The hon. Lady makes a very sound point, on a common theme with Sir David Amess, who voiced a concern about what powers the Government have over the advertising of those tourism products. I spent five years working for the Association of British Travel Agents, and in that role I supported the animal welfare guidelines that encouraged ABTA members to ensure that animals are used sustainably and without endangering them, their habitats or their handlers. There are opportunities to ensure that those principles, which are good and strong, are spread across not only ABTA members, but the entire tourism industry. I am sure that the Minister is familiar with those guidelines; if he is not, I encourage him to look at them next time he needs some bedtime reading, because there is some real strength there and some real opportunities to do the right thing. The market does not correct all ills, and in this case there is a role for real moral leadership from the Government.
I hope that the Minister will be as strong and forthright in his new role as he has been in campaigning to date. I was pleased to see a letter that he co-signed in The Guardian in April with a series of high-profile supporters, which said:
“Banning the import of hunting trophies will send a clear message to the international community that there is no place for trophy hunting in this day and age.”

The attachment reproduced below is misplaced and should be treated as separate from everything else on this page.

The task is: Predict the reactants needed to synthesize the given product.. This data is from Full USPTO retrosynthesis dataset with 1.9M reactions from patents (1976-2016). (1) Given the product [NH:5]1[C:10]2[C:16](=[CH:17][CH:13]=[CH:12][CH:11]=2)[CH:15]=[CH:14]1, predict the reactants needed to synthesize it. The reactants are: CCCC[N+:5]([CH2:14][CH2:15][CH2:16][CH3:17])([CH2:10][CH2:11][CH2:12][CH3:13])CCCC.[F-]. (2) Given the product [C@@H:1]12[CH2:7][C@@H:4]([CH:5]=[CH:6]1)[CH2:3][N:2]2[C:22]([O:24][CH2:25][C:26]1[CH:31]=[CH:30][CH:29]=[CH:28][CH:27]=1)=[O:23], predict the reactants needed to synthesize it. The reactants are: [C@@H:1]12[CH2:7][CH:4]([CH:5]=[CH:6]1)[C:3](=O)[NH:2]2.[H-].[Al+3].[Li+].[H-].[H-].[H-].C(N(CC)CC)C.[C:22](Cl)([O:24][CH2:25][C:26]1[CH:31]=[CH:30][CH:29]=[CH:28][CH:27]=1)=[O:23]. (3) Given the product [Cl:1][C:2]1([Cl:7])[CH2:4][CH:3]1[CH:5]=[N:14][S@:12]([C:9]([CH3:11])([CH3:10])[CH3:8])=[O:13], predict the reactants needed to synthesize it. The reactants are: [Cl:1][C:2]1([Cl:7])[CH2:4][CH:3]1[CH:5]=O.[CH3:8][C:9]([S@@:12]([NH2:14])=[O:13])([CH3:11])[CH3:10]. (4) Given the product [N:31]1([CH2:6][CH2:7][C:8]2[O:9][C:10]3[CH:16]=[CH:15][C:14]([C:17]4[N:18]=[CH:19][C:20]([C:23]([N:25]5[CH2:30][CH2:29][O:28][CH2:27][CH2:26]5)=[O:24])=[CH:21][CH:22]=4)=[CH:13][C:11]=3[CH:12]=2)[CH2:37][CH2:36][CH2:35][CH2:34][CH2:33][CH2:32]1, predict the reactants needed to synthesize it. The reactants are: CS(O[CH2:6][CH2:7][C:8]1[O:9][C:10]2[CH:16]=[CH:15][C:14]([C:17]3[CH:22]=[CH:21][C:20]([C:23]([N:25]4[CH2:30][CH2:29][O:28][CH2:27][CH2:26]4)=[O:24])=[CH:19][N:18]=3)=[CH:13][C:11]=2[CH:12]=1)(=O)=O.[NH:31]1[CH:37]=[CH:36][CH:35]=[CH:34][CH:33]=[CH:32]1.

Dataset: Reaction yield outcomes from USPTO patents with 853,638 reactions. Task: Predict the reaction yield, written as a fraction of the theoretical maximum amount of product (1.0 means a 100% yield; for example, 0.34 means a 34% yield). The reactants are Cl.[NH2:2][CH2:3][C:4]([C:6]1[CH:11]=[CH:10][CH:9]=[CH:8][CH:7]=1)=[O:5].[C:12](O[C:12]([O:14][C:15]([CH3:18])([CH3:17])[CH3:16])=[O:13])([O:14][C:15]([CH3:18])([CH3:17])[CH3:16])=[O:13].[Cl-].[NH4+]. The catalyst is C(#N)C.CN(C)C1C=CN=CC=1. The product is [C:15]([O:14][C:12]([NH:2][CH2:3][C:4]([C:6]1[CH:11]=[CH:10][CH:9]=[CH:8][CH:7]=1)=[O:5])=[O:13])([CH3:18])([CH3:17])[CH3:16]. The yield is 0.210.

We must be clear that the continuation of that colonial and neo-colonial practice of rich people descending on communities, for whom that extra money can have a positive impact on their lives, to do something that is abhorrent, is something that we should not accept any more.
The Minister was in good company in signing that letter. It was signed not only by the Prime Minister’s father and his partner, but by Michael Palin, Captain Kirk—William Shatner, that is—Matt Lucas, Will Travers of Born Free, by my right hon. Friend Hilary Benn, my hon. Friends the Members for Sheffield South East (Mr Betts), for West Lancashire (Rosie Cooper), for Kensington (Emma Dent Coad), for Stroud (Dr Drew) and for Makerfield (Yvonne Fovargue), and many others besides.
As my final remark, I encourage the Minister not to allow his passion for these topics to be diluted by the sense, which there sometimes is within Government, that animal welfare legislation can be cut up and parcelled in different parts, as happened with the Ivory Act. The Ivory Act should have been a comprehensive ban on ivory—I believe that is something the Minister himself supported from the Back Benches—but it was allowed to be parcelled up into smaller bits. I hope that the new Administration will move away from that parcelling up of animal welfare opportunities.
There is a real opportunity here for people who may be bitterly divided on Brexit and other matters to come together, on a cross-party basis, around animal welfare. I encourage the Minister to be as bold as he can be, because in these times animals do not have a voice, and every animal matters. We must ensure that we are their voice. The Minister has the opportunity to be a bull in a china shop on the previous behaviour of the right soundbite but the wrong action, and to ensure that we have the comprehensive trophy hunting ban that we deserve, which animals both in the wild and in the canned lion industry that the hon. Member for Mid Derbyshire spoke about can really benefit from.